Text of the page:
First lady Michelle Obama to fete D300
By Emily McFarlan email@example.com July 5, 2011 6:37PM
First lady Michelle Obama takes part in Wal-Mart's announcement of a comprehensive effort to provide healthier and more affordable food choices to their customers, Thursday, Jan. 20, 2011, in Washington. (AP Photo/Cliff Owen)
On the Web
For more information about LET’S MOVE!, visit letsmove.gov.
Updated: July 6, 2011 2:17AM
CARPENTERSVILLE — Community Unit School District 300 leaders have accepted an invitation to a special reception with first lady Michelle Obama later this month at the White House, the district announced Tuesday.
And district grant specialist Eric Knutson, who headed up its efforts to meet the U.S. Department of Agriculture’s HealthierUS School Challenge, also has been nominated to speak at that reception, according to District 300 spokesperson Allison Strupeck.
The reception will recognize the Carpentersville-area school district and others “that have been successful in fighting childhood obesity,” Strupeck said.
“This event will not only celebrate the success of school districts like ours, but also encourage and energize us to focus on this in the long term.”
District 300 had announced last month that 16 of its 17 elementary schools met the HealthierUS School Challenge, putting a quarter of the Illinois schools with that distinction in the state’s sixth-largest district. (The USDA did not consider Lakewood School in Carpentersville, which serves grades five and six, an “elementary school,” according to the district.)
The HealthierUS School Challenge is a national program established by the USDA to recognize schools that take specific steps to improve nutrition and address childhood obesity.
It has been endorsed by the first lady’s LET’S MOVE! initiative, dedicated to solving the challenge of childhood obesity within a generation, according to the LET’S MOVE website.
Over the past three decades, childhood obesity rates in the U.S. have tripled, and nearly one in three children is overweight or obese, the website said. Obama has worked to raise awareness of the health and financial implications for the country if that trend is not reversed: One-third of all children born in 2000 or later could suffer from diabetes at some point in their lives, and many others from chronic obesity-related health problems such as heart disease and high blood pressure.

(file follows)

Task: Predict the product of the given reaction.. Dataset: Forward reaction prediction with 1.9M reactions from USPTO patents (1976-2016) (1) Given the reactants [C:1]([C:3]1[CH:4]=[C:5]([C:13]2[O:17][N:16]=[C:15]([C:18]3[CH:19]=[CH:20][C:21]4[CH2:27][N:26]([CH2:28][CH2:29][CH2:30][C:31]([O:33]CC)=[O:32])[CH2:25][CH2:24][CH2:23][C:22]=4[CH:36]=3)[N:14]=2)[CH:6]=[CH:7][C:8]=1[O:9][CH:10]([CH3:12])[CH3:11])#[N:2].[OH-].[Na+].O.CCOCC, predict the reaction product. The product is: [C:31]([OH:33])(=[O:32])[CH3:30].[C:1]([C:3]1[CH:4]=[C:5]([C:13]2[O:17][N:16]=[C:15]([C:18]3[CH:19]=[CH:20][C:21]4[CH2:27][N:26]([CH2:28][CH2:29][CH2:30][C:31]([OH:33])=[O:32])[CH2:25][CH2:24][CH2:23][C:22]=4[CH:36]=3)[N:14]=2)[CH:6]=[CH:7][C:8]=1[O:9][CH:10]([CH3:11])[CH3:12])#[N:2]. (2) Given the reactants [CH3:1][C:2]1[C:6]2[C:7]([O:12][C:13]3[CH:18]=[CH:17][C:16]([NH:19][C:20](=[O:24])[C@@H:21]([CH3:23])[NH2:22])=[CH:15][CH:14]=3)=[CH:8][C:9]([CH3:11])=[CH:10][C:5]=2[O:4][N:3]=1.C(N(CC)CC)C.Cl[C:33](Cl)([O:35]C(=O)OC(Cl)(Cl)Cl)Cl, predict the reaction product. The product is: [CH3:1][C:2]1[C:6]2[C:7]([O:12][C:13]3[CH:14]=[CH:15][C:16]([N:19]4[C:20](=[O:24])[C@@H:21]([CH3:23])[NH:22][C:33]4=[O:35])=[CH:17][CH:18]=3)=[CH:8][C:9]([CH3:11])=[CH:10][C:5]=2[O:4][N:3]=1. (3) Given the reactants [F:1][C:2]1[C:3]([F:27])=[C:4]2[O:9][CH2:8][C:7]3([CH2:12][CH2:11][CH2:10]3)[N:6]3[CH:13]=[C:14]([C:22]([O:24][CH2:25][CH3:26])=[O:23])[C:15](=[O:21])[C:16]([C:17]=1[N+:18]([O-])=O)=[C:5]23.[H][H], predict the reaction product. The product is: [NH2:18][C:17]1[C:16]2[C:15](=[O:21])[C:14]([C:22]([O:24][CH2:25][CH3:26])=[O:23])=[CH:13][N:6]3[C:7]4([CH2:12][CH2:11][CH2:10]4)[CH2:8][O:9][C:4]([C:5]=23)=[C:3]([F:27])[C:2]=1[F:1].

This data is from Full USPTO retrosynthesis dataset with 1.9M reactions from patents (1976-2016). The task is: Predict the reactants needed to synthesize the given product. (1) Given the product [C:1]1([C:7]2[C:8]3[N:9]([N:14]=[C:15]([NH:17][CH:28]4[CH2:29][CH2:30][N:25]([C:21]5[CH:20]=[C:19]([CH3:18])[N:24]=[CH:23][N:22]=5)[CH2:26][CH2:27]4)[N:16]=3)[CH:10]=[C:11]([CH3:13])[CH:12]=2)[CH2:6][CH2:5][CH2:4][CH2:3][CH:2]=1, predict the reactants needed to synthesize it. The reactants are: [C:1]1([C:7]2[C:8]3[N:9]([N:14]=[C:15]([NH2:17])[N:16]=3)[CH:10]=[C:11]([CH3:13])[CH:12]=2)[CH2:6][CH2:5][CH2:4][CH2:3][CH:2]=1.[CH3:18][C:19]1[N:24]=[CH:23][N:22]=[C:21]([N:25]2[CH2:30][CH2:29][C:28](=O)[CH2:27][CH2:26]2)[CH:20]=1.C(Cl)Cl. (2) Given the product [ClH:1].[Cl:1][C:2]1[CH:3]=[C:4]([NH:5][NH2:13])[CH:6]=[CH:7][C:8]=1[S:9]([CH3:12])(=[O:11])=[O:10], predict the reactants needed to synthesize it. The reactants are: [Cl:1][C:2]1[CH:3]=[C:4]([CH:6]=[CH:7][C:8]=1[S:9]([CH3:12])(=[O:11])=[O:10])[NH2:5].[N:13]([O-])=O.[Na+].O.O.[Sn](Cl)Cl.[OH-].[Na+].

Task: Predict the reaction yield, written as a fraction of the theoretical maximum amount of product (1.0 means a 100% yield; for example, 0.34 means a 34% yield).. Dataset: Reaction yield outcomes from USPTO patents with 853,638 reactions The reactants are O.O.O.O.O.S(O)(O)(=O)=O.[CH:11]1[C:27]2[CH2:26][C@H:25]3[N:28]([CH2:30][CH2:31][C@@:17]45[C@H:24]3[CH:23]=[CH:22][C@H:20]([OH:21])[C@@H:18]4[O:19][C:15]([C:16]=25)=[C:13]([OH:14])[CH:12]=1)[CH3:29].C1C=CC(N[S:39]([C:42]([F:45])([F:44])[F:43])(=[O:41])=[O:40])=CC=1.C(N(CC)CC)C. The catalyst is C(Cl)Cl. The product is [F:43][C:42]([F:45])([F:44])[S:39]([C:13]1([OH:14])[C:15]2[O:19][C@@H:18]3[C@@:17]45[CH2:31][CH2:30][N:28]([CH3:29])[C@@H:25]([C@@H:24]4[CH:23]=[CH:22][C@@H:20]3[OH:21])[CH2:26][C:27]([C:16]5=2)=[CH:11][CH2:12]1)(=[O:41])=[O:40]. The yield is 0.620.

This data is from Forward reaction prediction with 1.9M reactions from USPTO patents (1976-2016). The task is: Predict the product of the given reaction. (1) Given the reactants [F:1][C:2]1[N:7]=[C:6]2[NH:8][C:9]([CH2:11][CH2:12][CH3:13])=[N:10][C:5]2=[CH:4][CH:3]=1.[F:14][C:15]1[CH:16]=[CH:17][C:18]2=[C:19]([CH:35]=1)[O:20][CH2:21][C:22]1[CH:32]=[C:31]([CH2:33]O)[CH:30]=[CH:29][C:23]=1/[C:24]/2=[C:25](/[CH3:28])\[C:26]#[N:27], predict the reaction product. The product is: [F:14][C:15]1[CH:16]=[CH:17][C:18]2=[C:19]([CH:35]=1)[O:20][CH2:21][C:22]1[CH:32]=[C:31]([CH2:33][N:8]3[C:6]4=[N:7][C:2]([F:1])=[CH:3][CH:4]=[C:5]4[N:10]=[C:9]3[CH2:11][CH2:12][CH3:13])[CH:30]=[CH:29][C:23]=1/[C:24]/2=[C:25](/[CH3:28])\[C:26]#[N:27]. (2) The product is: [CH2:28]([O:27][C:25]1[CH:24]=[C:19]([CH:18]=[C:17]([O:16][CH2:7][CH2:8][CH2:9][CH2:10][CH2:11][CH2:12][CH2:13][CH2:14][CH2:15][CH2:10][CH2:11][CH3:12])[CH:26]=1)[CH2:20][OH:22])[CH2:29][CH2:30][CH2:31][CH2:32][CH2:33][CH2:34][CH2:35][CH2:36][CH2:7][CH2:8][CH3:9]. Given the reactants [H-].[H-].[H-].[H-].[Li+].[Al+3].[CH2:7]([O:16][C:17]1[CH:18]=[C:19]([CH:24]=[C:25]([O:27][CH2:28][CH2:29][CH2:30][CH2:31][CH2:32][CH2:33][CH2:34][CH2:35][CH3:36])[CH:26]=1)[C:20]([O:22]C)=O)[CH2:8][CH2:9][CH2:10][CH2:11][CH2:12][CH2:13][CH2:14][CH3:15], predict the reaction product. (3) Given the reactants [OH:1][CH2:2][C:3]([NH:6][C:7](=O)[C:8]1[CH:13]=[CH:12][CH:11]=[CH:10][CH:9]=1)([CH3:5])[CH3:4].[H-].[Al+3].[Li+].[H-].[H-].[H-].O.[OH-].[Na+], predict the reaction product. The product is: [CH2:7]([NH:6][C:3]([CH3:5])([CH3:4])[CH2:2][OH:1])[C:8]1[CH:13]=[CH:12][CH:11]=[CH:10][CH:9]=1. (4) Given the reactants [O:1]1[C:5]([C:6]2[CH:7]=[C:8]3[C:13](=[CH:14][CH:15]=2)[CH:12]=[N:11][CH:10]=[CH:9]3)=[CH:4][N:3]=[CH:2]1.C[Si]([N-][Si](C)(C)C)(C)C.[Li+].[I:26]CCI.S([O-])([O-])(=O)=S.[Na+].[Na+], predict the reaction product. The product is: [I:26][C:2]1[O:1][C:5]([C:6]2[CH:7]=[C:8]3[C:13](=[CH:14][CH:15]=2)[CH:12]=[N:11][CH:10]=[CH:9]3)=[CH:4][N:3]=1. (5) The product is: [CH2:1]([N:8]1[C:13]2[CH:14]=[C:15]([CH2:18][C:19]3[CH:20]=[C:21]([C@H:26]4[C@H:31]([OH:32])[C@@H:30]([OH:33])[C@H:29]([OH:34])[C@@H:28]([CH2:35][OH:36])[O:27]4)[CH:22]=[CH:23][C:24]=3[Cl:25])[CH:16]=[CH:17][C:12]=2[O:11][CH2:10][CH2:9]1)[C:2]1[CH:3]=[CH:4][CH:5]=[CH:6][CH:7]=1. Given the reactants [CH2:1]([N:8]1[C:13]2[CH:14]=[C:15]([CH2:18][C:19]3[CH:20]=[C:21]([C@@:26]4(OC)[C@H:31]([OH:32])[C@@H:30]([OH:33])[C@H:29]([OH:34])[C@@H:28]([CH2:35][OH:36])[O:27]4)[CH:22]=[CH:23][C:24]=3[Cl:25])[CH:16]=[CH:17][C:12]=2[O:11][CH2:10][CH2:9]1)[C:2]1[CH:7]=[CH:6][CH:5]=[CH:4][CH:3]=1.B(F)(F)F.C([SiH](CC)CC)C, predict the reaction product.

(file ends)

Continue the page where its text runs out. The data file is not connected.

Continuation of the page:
“The physical and emotional health of an entire generation and the economic health and security of our nation is at stake,” Obama said at the 2010 launch of LET’S MOVE.
Using grant money
District 300 was awarded a $56,000 HealthierUS School Challenge grant in December 2009 to both assess and award its elementary schools’ current menus and wellness-related efforts.
In January, Golfview Elementary School in Carpentersville became the first non-charter school in the state to earn the USDA’s Gold Award of Distinction, the highest level of recognition in the challenge. The district’s other elementary schools followed after all began serving a USDA gold-standard lunch menu and hosted presentations by “rockstar nutritionist” Jill Jayne, who developed a series of entertaining videos for the district to educate its students and parents about healthy eating.
“At this point, we’re really only beginning to tap into the issue of childhood obesity,” Strupeck said. “We have the structure in place to fight childhood obesity.”
Staff from each of those 16 elementary schools and lunch provider Aramark — as well as other District 300 leaders — will attend the reception Friday, July 29, at the White House, Strupeck said. Each will pay his or her own way for the trip, she added.
Among them, Knutson was nominated to speak at the reception by the Midwest Region of the U.S. Department of Agriculture’s Food & Nutrition Service. Strupeck said the district will find out later this month if he was indeed selected.
And each personally has pledged to continue the district’s wellness efforts, she said. That includes incorporating more fresh fruits and vegetables and whole grains into its lunch menu; increasing the amount of physical activity its students get to 90 minutes a week; and tracking students’ body mass index to make sure those efforts are having an effect.
“The national trend is children’s BMI is up, up, up. We’d like to not only flatline that in our district but also decrease it,” Strupeck said.
“The issue of childhood obesity is so out of control, it’s going to take several years — maybe a generation — to correct the problem.”